Due to high human-to-human transmissibility and the possibility of recurrence, the vast majority of participants reported that they were suffering from COVID-19 stigma including the internalized stigma and externally experienced stigma influencing their social health and interpersonal relationships in the workplace. Although healthcare workers who recovered from COVID-19 had passed several COVID-19 tests before they returned to work, many of them still believed that they were patients and perceived internalized stigma. Participants thought they were still contagious and adopted rigorous approaches such as reducing contacts to reduce the possibility of transmission. This led to poor social health in the workplace. On the other hand, participants experienced discrimination from their colleagues and experienced external COVID-19 stigma. Some participants described experiences when their colleagues deliberately reduced social interactions with them due to the belief that they were still carriers of the COVID-19 virus after recovery. Many participants believed that they were treated unfairly because they heard rumors, and experienced discrimination and misunderstanding in the workplace.

N8 “While they were eating in the canteen, I, facing the cold wall, was eating in a small corner just by myself. When I worked, I always wore two masks and washed my hands dozens of times a day for fear that I might be a patient and would infect others”

N3 “They believed I was a patient and was contagious. This was one of the reasons that caused some special behaviors. For example, they were not willing to let me help them wear personal protective equipment. At the same time, they were not willing to sit in the chair that I had been seated before. Even if they had to sit there, they always used alcohol disinfection before sitting. Don't you think it was funny? Would they be infected by virus through trousers?”

Emotional Symptom Burden

Participants not only needed to take care of patients, but also had to manage their own negative emotions after they returned to work. Participants felt fearful, vulnerable, anxious, and depressed when they returned to the workplace, due to the uncertainty of the consequences of COVID-19, such as unknown complications, pathogenicity, and recurrence. They worried that they could be re-infected and have to face quarantined, which was a horrible memory for them. Some participants who experienced relapse described they were helpless and desperate. They also felt a diminished sense of power and thought they may never have a healthy body because they had to live with the virus forever.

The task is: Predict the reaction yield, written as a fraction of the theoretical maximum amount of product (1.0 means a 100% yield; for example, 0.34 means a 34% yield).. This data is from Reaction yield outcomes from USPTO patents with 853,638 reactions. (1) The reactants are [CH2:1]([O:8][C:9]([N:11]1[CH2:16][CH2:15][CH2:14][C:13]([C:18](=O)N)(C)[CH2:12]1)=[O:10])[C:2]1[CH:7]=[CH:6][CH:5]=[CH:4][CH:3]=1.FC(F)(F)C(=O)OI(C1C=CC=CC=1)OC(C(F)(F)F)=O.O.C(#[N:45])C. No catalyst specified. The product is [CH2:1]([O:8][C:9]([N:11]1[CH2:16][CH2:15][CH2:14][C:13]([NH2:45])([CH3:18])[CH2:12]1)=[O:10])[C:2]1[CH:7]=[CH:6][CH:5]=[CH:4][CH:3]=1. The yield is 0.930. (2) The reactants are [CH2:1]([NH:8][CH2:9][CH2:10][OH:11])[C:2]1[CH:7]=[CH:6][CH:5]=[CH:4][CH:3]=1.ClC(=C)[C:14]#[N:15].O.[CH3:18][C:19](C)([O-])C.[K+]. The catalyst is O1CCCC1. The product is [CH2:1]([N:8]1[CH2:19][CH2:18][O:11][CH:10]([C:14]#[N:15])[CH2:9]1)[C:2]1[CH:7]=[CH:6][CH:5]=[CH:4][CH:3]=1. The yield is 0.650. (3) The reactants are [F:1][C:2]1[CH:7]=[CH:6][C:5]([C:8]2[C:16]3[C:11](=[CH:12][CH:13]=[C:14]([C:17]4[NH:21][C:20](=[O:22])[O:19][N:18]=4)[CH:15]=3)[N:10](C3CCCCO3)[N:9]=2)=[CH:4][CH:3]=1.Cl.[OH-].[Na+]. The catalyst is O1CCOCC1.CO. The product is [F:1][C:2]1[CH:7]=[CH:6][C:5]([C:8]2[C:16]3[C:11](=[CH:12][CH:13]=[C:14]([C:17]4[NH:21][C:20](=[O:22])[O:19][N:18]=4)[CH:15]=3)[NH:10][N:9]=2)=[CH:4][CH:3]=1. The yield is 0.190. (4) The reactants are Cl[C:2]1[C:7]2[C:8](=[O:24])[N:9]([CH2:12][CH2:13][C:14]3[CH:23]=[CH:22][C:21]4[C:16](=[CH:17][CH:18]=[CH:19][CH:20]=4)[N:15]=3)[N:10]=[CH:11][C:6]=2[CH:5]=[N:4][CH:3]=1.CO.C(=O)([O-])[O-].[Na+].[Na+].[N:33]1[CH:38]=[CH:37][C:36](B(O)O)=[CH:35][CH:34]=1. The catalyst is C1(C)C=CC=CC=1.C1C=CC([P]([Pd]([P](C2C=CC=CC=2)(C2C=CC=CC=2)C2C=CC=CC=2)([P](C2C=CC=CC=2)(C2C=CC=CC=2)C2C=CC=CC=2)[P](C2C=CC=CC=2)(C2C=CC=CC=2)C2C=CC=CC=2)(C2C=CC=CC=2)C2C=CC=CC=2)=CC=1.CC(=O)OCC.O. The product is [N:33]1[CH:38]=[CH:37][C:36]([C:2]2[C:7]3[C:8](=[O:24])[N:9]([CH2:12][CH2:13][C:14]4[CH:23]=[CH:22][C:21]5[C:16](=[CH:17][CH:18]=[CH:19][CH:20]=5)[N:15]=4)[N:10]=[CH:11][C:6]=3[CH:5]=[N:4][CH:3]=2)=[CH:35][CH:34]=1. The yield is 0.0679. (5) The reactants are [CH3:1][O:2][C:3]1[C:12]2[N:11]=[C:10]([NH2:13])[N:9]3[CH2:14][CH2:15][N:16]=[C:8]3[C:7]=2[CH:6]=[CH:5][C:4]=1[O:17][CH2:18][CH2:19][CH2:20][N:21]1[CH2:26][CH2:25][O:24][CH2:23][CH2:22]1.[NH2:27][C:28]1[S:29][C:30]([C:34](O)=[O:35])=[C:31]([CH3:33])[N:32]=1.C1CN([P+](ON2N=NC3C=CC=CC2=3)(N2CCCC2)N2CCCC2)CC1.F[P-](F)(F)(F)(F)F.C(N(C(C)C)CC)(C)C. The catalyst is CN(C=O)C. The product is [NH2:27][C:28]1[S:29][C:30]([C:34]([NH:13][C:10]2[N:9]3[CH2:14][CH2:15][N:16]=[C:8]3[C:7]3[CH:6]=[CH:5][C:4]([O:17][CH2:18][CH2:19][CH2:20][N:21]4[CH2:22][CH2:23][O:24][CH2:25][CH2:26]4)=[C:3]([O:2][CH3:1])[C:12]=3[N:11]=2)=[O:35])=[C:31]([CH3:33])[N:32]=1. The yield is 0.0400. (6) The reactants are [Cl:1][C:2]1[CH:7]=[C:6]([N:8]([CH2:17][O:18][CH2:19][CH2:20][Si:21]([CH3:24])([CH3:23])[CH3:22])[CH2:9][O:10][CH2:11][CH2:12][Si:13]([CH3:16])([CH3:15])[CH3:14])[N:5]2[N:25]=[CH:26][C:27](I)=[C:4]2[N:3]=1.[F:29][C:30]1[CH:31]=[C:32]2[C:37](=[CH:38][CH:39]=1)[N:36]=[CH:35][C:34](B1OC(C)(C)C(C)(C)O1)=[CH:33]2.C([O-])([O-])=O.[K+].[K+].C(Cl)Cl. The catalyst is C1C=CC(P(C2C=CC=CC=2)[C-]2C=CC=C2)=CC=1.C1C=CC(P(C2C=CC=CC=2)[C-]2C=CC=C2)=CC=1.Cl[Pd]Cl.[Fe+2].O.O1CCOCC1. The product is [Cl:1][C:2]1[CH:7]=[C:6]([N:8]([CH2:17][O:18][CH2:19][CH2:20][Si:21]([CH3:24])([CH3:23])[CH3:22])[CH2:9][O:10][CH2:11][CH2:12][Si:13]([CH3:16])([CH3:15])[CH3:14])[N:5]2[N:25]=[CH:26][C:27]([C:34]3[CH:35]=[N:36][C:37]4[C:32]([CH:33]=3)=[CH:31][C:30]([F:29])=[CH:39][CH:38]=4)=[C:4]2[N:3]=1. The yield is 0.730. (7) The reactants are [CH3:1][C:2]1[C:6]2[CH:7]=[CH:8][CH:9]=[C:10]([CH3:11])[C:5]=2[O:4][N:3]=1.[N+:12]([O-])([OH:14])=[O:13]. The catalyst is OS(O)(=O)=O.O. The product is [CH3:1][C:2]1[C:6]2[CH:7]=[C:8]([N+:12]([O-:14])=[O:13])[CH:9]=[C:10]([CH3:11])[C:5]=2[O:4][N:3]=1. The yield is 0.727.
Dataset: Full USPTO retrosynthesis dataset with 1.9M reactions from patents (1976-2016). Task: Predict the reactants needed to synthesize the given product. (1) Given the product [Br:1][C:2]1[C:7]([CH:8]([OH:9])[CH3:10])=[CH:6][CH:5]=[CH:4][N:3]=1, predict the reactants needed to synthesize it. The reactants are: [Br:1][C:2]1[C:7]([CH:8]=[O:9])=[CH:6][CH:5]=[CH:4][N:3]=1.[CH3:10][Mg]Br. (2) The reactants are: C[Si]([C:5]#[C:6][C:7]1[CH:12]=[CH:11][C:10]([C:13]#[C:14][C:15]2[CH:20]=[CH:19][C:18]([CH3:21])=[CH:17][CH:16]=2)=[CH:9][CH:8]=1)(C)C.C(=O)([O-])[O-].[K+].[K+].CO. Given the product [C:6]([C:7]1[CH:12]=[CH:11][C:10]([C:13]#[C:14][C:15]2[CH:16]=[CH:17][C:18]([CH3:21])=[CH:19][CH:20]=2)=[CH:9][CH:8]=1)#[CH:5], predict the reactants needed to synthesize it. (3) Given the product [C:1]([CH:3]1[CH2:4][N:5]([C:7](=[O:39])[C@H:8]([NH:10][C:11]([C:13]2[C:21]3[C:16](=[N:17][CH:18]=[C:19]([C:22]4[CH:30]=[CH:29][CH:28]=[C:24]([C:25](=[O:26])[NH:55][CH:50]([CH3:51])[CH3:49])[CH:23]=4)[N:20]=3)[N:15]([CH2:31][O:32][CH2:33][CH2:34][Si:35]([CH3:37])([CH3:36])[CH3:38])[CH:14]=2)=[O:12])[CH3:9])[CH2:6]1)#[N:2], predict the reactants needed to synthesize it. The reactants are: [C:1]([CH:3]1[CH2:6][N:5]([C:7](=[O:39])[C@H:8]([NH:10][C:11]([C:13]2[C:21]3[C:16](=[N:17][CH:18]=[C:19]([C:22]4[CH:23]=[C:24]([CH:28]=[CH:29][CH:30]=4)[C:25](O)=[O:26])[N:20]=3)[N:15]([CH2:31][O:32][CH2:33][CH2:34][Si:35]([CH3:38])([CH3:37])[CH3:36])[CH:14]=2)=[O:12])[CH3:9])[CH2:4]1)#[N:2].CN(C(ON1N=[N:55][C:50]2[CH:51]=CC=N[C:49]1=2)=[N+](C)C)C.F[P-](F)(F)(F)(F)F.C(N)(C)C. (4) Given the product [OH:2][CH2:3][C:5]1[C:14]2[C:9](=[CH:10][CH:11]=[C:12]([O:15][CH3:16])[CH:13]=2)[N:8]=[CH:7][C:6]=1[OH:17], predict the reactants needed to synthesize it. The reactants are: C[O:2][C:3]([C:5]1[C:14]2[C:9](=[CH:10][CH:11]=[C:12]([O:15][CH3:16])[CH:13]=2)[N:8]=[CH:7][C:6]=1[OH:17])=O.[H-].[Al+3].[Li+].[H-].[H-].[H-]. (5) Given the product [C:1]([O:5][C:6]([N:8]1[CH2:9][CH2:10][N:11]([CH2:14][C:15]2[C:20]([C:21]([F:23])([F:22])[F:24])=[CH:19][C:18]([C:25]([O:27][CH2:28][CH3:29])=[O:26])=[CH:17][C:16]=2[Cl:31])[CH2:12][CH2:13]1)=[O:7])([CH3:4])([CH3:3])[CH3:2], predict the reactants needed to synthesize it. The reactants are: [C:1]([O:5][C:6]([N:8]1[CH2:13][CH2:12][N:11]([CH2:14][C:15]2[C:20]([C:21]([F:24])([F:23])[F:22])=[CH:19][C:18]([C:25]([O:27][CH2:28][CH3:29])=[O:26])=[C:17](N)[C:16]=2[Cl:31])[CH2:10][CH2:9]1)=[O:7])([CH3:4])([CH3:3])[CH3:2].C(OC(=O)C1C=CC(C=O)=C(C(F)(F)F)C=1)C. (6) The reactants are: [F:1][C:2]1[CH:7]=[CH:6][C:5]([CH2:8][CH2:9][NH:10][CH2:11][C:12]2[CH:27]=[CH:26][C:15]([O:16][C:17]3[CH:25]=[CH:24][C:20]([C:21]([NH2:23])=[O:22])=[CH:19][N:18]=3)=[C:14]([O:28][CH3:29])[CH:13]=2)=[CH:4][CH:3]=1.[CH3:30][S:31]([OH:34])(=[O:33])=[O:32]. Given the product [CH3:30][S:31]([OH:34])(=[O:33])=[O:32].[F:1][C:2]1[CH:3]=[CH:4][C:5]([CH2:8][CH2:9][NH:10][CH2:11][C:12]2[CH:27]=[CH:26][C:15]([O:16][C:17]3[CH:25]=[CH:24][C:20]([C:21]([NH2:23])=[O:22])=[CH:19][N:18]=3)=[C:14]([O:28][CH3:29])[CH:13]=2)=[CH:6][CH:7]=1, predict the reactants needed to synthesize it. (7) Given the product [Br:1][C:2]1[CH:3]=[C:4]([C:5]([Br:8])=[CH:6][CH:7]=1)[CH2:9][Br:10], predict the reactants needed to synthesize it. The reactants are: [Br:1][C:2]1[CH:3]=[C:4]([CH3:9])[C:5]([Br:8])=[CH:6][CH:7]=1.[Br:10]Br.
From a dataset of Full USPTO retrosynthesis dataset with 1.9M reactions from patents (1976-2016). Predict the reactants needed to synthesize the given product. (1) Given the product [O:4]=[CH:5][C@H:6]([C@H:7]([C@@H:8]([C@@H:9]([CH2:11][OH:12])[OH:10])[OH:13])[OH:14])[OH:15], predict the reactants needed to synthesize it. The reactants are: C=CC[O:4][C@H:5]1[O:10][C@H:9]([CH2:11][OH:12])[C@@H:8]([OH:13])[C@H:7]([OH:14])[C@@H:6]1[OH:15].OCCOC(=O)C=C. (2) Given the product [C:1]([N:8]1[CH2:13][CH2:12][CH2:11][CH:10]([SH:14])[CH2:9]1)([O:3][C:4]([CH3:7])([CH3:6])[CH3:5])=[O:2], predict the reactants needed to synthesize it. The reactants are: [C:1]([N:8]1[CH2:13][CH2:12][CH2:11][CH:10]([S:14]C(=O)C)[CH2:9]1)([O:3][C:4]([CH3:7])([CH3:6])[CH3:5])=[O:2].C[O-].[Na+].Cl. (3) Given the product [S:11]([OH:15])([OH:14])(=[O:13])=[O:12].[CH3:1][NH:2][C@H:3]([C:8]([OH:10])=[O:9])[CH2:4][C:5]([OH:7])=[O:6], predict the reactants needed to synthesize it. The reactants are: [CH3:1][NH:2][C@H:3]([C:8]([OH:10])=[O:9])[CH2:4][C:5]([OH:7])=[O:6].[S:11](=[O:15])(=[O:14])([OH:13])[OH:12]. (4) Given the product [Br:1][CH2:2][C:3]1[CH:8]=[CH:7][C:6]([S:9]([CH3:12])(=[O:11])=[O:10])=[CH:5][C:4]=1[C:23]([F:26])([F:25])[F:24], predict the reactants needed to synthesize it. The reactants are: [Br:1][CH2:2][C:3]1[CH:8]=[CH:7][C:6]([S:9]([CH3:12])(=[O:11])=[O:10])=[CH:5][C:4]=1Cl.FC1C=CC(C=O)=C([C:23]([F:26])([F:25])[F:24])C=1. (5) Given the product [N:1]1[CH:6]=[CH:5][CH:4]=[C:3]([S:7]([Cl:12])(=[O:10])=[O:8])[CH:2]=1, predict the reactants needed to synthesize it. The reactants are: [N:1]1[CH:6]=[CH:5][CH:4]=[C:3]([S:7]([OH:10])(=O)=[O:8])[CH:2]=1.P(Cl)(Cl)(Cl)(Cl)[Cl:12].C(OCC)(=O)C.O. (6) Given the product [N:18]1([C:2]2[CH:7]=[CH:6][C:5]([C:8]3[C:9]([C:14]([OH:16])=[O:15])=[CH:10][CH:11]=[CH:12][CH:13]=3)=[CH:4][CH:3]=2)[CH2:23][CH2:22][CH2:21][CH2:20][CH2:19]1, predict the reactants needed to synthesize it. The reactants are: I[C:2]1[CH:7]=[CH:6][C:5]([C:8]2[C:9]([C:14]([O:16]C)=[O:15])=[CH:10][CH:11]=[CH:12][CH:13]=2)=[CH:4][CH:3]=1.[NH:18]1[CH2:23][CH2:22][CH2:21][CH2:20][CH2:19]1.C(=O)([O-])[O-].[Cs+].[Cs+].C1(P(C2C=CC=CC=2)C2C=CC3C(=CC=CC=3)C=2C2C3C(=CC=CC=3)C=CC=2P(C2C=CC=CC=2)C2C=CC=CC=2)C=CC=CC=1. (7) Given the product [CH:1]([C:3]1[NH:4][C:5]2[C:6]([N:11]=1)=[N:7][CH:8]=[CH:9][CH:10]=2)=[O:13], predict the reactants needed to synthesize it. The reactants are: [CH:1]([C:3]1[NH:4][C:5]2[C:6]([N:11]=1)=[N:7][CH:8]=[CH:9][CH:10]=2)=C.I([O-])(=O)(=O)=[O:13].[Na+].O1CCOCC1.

N11 “I felt desperate at that time, because this disease is unknown and we cannot predict the future. I haven't been reunited with my family members yet…All returned staff need to be checked in time according to the instructions. Something bad happened to me, that is, the result of my test detection is positive”

Physical Symptom Burden

Participants frequently described physical symptom burden after returning to work, such as physical fatigue, sleep difficulties, gasping for air, cough, and difficulties with standing for long periods of time. Some participants believed these physical limitations could affect their work performance. This fear prompted them to want to increase their workload step by step, apply for a limited workload and reduce working hours. The discrepancy between workloads and actual ability to work became difficult to manage for many of the participants in the workplace.

P18 “It will take some time to let me return to my best physical state completely”

N20 “Due to the lack of physical strength, I can just be an assistant or nurse the mild patients rather than critical patients”

Workplace Accommodations

Because of COVID-19, participants found that all working conditions and working standards were changed when they returned to work. Some participants needed to learn how to wear personal protective equipment (PPE) correctly to protect themselves and deliver medical treatment. Some found that they needed to learn updated guidelines, new skills, and new working standards.

N15 “Back to work, I found that the personal protective equipment may bring difficulty in our working time, such as unclear vision, bad stitching time.”

N13 “Currently, there are some changes in the responsibilities and processes of each shift. It was a little chaotic at the beginning and I was afraid that I could not sort it out well.”

Striving to Return to Normality in the Workplace

Deliberate Detachment